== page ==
- Series: Wiley Professional Computing
- Paperback: 432 pages
- Publisher: Wiley; 1 edition (October 16, 1992)
- Language: English
- ISBN-10: 0471578053
- ISBN-13: 978-0471578055
- Product Dimensions: 7.6 x 1 x 9.2 inches
- Shipping Weight: 1.8 pounds
- Average Customer Review: 4 customer reviews
- Amazon Best Sellers Rank: #2,199,033 in Books (See Top 100 in Books)
Enter your mobile number or email address below and we'll send you a link to download the free Kindle App. Then you can start reading Kindle books on your smartphone, tablet, or computer - no Kindle device required.
To get the free app, enter your mobile phone number.
Obfuscated C and Other Mysteries 1st Edition
Use the Amazon App to scan ISBNs and compare prices.
Customers who bought this item also bought
From the Publisher
Writing functional, understandable programming code just got easier! Written by well-known author and columnist Don Libes, this insightful and at times humorous work takes you through good and bad codes, and helps you understand the differences between them. Through real-world examples, you're shown how to solve a variety of difficult problems you're likely to face. Hard-to-find essays have been reprinted and included. Chapters cover speeding up strcpy, threads, life with static buffers, implementing software timers, keeping track of malloc, variable-sized arrays, tcl (tool command language), and more.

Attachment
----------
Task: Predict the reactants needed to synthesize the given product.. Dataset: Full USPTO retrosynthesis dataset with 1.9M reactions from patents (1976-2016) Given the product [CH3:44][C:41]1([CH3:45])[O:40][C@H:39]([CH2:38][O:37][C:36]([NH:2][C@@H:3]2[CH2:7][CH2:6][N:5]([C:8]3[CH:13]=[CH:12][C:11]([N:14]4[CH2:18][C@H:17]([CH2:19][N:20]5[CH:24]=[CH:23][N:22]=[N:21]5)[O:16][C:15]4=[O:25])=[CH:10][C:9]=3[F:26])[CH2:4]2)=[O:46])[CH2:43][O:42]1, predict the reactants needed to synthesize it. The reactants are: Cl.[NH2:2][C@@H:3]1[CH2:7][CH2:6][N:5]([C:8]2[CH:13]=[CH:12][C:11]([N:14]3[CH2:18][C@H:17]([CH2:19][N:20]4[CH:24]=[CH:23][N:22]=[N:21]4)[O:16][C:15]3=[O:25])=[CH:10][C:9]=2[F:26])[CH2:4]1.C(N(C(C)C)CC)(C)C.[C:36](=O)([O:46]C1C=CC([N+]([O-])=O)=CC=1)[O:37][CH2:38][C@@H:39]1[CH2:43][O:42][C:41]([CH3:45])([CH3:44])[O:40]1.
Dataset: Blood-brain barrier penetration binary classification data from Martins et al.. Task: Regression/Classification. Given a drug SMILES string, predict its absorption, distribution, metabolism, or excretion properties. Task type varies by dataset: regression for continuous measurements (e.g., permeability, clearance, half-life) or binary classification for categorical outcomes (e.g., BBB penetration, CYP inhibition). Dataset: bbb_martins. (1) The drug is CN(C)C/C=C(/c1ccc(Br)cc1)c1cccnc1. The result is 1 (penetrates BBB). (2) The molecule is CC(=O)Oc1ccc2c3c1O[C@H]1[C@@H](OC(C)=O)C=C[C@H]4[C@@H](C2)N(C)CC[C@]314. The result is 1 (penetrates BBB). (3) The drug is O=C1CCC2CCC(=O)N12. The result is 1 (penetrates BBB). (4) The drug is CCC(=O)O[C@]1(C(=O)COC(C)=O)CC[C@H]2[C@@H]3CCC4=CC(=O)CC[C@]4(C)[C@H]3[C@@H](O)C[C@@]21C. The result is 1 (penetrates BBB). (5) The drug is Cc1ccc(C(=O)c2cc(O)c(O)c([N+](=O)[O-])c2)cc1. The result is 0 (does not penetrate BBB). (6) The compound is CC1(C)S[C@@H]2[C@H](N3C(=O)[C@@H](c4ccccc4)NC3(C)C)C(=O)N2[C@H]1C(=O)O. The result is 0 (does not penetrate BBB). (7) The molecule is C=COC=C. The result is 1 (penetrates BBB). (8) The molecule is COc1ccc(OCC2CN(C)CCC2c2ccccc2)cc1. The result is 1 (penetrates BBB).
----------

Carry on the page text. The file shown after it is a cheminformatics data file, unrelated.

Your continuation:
Top customer reviews
a required reading in any programming class. Unfortunately
It is hard to find.
This book was an relevation, the gems in it
proved that language (C/C++/Java) has nothing to do
with beatiful ideas and the genius of programmers like
Larry Wall (past winners of OCC) and the algorithms
that make a program.
Read this book, and you will never have to join a
'C vs C++ vs Java' discussions, you will be too busy writing
beautiful program, in the tradition of Stallman, Knuth and Wall.
Programs should be beautiful like Poetry.
But that isn't all: Libes actually makes all this hardcore C stuff fun! I burst out laughing many times while reading the book, which (you may have discovered) doesn't happen often, when reading books on programming.
This book is for anyone who thinks that C-programming will one day be recognized as the artform it truly is!